Canned Tomato Sauce
- Tomatoes, cored and quartered - For a thin sauce, you'll need an average of 35 pounds of tomatoes to produce 7 quart jars of sauce. For a thick sauce, you'll need an average of 46 pounds to yield 7 quart jars.
- Salt (optional)
- Fresh basil (optional)
Step 1: Wash jars, lids, and bands in hot, soapy water. Rinse well. Keep Jars warm until ready to use to minimize risk of breakage when filling with hot tomato sauce. You can heat them in a pot of simmering water or in a heated dishwasher.
Step 2: Wash and sort tomatoes, removing any bruised or discolored product. Quarter tomatoes and place in a large stainless steel saucepan.
Step 3: Bring to a boil over medium-high heat. Stir and crush tomatoes to release juices. Continue to boil, stirring occasionally, until tomatoes are soft and juicy, about 10 minutes. Remove from heat.
Step 4: Working in batches, press tomatoes through a food mill to remove skins and seeds. Continue to run skins and seeds through the food mill until all juice is extracted and skins and seed mixture is dry. We ran our mixture through the food mill about 10 times.
Step 5: Return mixture to saucepan and bring to a boil over high heat, stirring frequently. Reduce heat to medium-high and boil until volume is reduced by at least one-third for a thin sauce. For a thicker sauce, cook until reduced by half. We reduced by one-third and made a thin sauce.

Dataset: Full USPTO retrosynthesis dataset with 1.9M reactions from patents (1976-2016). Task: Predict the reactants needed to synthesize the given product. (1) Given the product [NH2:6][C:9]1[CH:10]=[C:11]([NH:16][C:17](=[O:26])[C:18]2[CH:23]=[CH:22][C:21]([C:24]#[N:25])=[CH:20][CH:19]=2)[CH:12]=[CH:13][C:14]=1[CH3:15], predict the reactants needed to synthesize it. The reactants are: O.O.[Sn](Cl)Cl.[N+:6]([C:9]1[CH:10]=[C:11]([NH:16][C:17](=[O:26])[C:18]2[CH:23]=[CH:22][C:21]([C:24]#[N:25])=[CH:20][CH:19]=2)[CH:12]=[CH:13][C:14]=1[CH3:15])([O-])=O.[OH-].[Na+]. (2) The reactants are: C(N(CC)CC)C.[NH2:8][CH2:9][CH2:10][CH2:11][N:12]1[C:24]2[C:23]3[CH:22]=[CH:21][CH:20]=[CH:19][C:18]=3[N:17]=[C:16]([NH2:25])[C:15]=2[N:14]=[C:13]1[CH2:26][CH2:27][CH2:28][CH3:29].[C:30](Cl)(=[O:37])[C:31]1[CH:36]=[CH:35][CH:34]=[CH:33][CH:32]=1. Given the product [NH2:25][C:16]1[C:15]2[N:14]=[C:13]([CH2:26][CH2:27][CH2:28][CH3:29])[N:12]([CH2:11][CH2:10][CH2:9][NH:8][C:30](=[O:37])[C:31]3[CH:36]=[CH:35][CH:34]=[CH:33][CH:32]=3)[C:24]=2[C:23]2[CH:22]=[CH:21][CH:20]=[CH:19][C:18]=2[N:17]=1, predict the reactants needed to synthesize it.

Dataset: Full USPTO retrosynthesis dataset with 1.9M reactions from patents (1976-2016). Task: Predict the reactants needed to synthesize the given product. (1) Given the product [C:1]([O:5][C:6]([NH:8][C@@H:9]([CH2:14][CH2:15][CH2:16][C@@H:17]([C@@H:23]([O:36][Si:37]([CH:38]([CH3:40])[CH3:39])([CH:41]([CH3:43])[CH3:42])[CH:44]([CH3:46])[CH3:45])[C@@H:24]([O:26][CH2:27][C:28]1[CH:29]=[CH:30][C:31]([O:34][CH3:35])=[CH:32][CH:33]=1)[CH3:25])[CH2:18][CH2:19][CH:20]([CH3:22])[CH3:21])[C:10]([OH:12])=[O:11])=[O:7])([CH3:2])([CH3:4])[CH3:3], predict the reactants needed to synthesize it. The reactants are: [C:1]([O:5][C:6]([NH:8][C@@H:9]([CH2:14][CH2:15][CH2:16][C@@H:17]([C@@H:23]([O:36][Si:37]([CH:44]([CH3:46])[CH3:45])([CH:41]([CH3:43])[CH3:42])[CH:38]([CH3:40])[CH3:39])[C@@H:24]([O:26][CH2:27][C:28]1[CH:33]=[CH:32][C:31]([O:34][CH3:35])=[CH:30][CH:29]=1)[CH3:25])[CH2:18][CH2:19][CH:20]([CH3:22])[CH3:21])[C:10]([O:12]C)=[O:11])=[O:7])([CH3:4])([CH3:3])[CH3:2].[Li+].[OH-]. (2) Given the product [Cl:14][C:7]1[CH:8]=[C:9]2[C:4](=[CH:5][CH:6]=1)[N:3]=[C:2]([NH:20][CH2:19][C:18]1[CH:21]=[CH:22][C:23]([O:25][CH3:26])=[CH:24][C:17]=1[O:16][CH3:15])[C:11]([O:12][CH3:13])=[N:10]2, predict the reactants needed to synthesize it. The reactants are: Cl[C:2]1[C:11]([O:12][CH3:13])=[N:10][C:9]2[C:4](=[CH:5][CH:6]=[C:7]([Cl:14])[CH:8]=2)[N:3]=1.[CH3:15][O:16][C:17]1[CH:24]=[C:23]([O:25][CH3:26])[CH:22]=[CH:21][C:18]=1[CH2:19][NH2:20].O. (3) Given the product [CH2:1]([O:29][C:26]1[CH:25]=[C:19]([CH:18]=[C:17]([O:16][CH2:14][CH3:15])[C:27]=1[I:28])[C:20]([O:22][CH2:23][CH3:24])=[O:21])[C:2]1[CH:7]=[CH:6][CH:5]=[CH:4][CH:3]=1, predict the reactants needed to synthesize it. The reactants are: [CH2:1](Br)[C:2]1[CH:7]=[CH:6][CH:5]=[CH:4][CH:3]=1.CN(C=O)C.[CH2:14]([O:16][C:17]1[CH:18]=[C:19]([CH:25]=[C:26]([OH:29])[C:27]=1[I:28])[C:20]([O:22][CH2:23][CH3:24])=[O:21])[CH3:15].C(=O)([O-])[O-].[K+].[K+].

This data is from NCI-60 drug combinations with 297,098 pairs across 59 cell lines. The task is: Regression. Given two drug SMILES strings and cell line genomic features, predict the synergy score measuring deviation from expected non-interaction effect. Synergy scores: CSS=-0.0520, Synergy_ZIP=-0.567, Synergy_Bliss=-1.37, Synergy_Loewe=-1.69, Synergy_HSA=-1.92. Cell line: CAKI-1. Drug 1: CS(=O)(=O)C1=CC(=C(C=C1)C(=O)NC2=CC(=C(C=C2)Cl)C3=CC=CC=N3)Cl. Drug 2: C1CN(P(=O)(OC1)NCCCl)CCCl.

Step 6: Before filling each jar with tomato sauce, add 4 to 5 fresh basil leaves (optional) to each jar.
Step 7: Ladle hot sauce into prepared jars, leaving 1/2 inch headspace. Wipe rim. Center lid on jar. Screw band down until resistance is met, then increase to fingertip-tight.
Step 8: Place jars on rack immediately after packing. Lower filled rack into canner. Fill the water bath canner with enough water so that the water level is 1 to 2 inches above the tops of jars.
Step 9: Bring to a boil and process quart jars for 40 minutes. When the water comes to a rolling boil, start to count the processing time. Remove canner lid. Wait 5 minutes, then remove jars and keep jars separated to allow for air space.
Step 10: After jars have cooled, test for seal. To do this press down on the center of the lid. The lid should be con-caved and should not move when pressed. Another method is to tap the lid with the bottom of a teaspoon. If the jar is sealed correctly, it will make a high-pitched sound. If it makes a dull sound it means the lid is not sealed or possibly that food is in contact with the underside of the lid.
Step 11: Store jars in a cool dark, dry place.